OSU-OSHA Safety Day: Construction Safety Management at Health Care Facilities

Feb. 2, 2009
At the 2009 OSU-OSHA Safety Day, one presenter highlighted the importance of not disrupting hospital operations or endangering patient safety when completing construction and maintenance work in health care settings.

Hospitals present a host of distinct and sensitive situations for the construction crews tasked to work within or around their walls. Patients inside these facilities are susceptible to infection and may not be able to evacuate on their own; emergency situations arise, demanding resources and functioning systems; and operations never stop, eliminating any “convenient” time for construction crews to shut down certain systems.

Mike Strickland of Turner Construction focused his session, “Construction Safety Management at Health Care Facilities,” on some of the key areas of concern for both construction crews and hospitals during this type of work. According to Strickland, construction crews at Turner go into the job with the following attitude: “When you work in a hospital, your kid’s the one upstairs in surgery.”

Strickland stressed the following topics to OSU-OSHA attendees:

Water. As Strickland pointed out, there is no convenient time to shut down the water supply at a hospital. “Water is a big deal – hospitals are 24/7 facilities,” he said. An emergency operation, for example, could occur in the middle of one of the construction’s water shut downs. But sometimes, it may be necessary to shut down supply to a pump, meaning a portion of the hospital will be without water. When placed in this position during a job, Turner Construction notified a fire department and walked firefighters through the building, showing them water sources and ways to enter or exit the hospital in case of emergency. Fire crews waited behind the building by a live fire hydrant to be prepared if a fire occurred while the water was off.

Infection control. “This is one of biggest things we deal with when working inside of a hospital,” Turner said. Patients are at the risk of suffering infections – sometimes fatal – from construction or maintenance-related activities inside the hospital. Construction-related causes of nosocomial infections are dust-borne, waterborne or caused by inhalation of fungal spores. “The first thing we do is set up a HEPA filter that will re-circulate air inside that area,” Strickland said, adding that conducting a weekly Infection Control Risk Assessment also is necessary.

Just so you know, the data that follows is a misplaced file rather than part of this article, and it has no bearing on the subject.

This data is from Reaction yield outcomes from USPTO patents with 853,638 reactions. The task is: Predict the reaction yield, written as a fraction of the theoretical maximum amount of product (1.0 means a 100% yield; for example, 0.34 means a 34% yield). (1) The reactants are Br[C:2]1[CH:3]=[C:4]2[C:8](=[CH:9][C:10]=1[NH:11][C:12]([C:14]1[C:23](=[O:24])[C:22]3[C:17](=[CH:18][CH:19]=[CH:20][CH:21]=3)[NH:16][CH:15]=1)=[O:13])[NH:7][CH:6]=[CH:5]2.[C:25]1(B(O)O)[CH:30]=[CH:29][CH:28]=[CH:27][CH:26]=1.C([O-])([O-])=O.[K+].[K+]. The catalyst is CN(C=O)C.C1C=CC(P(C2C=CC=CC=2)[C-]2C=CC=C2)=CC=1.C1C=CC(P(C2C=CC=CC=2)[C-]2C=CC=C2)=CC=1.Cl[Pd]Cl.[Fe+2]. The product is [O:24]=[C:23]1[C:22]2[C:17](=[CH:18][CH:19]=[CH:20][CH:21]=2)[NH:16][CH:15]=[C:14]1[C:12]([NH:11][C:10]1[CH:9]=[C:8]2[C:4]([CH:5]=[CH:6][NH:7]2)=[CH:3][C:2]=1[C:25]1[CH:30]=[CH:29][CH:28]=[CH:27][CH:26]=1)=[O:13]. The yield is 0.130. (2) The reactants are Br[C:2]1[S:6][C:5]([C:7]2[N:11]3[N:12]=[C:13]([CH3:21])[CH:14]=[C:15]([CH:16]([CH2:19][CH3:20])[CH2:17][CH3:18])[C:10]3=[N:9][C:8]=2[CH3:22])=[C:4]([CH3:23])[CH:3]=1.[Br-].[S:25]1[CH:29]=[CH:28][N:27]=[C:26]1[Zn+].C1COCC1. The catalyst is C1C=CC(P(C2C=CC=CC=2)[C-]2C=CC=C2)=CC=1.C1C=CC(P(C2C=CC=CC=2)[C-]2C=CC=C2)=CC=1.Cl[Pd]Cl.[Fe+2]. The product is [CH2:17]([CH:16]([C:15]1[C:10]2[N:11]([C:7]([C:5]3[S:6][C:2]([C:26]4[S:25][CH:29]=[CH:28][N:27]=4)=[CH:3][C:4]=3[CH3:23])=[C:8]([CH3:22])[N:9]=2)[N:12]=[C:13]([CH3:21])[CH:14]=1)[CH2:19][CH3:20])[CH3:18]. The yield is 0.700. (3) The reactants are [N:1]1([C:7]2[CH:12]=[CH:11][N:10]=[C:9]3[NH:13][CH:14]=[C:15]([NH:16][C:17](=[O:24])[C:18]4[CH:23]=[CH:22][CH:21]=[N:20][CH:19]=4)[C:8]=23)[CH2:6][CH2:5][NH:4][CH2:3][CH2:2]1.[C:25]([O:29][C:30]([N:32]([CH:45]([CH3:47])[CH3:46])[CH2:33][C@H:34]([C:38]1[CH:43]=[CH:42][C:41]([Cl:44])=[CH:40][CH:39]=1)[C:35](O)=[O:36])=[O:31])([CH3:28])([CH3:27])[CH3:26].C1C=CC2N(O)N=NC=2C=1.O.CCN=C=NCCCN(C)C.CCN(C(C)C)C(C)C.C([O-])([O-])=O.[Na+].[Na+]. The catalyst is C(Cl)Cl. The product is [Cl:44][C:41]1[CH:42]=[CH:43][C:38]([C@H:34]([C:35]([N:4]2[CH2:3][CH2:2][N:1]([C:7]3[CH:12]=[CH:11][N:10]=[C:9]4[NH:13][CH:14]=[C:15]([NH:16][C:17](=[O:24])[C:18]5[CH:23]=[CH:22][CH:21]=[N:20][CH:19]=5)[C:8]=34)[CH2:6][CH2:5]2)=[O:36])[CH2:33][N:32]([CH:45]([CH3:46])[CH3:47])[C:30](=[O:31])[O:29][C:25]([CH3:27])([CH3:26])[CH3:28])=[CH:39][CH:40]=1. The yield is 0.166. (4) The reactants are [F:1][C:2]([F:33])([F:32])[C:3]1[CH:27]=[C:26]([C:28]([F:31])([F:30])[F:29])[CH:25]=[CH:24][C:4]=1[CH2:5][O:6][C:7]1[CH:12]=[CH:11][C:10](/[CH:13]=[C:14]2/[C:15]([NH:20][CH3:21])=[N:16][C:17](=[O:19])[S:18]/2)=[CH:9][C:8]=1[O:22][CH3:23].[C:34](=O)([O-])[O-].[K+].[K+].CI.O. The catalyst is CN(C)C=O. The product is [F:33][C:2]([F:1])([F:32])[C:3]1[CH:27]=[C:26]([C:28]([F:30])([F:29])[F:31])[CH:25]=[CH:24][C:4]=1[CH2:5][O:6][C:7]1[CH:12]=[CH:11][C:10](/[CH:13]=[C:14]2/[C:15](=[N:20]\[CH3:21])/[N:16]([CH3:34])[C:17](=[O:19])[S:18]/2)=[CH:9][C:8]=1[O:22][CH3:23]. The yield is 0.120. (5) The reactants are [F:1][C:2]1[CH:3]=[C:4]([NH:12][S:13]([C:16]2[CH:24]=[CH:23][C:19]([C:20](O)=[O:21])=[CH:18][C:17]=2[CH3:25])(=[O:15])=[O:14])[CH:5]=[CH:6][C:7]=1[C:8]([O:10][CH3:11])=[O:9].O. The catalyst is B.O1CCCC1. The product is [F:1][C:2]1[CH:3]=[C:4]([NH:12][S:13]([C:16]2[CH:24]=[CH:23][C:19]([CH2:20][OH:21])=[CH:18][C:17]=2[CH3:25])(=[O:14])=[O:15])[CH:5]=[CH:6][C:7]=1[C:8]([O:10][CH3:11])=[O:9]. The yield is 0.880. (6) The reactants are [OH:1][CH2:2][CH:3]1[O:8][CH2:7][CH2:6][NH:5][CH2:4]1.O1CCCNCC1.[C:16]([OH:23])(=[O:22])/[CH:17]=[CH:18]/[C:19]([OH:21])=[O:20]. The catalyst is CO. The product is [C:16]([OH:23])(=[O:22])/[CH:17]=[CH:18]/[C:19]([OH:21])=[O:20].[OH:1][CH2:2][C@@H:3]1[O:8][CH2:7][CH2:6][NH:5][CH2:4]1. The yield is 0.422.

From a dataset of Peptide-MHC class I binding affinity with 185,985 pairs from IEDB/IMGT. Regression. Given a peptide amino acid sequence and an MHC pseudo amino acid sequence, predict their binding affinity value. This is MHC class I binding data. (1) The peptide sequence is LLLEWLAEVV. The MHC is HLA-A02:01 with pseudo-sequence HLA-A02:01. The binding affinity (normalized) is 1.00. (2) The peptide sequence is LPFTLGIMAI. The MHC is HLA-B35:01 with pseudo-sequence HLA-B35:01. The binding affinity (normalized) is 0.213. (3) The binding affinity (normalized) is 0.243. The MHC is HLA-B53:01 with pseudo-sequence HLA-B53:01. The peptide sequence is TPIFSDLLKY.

Interim Life Safety Measures. When working in a hospital, construction crews may need to change or disable fire alarm systems, sprinkler systems, evacuation routes or other systems. But without working systems in active areas of the hospital, an emergency can have devastating effects. Contractors therefore must work on implementing, inspecting, training and monitoring interim systems. If the job requires regular fire alarms to be disabled and temporary alarms used, for example, take the steps to ensure everyone’s safety. “Set up monthly inspection of any temporary fire alarm you may have in the building, and train the hospital as well as your own people,” Strickland advised.

Ambulance traffic. “You cannot shut down one of their main ambulance routes,” Strickland said, “so quite a bit of pre-planning needs to go along with staying out of the way of their procedures there.” As is required with much of the work completed in hospitals, crews and hospital personnel must work together to determine best alternate routes or solutions.

Electrical and medical gas. “They’re probably the two biggest items that the hospital needs for patient care,” Strickland said of electrical and medical gas. Crews must understand how they are affecting gas systems and what they need from the hospital, he added. And when it comes to medical gas, Strickland suggested to “just say away from it – make sure you plan your work around it.”

Communication. When interrupting any life-safety monitoring system, from fire alarms to sprinkler systems to evacuation routes, the appropriate hospital staff and management must be kept apprised of the situation to create a clear plan and minimize risks. The contractor also must remain up-to-date with hospital and emergency procedures and be sure to coordinate any changes or procedures with the facility.

“You have to remember that when we design and build hospitals, there are areas where people basically are going to be in a 2-hour enclosure waiting out the storm for someone to come rescue them because they can’t get up and out of the building,” Strickland said of emergency situations in health care settings. “You have to keep that in your mind when dealing with interim life safety.”

The 2009 OSU-OSHA Safety Day was held Jan. 27 on the campus of the Ohio State University (OSU) in Columbus, Ohio, and was hosted both by OSU and the Columbus, Ohio-area OSHA office.
About the Author

Laura Walter

Laura Walter was formerly senior editor of EHS Today. She is a subject matter expert in EHS compliance and government issues and has covered a variety of topics relating to occupational safety and health. Her writing has earned awards from the American Society of Business Publication Editors (ASBPE), the Trade Association Business Publications International (TABPI) and APEX Awards for Publication Excellence. Her debut novel, Body of Stars (Dutton) was published in 2021.

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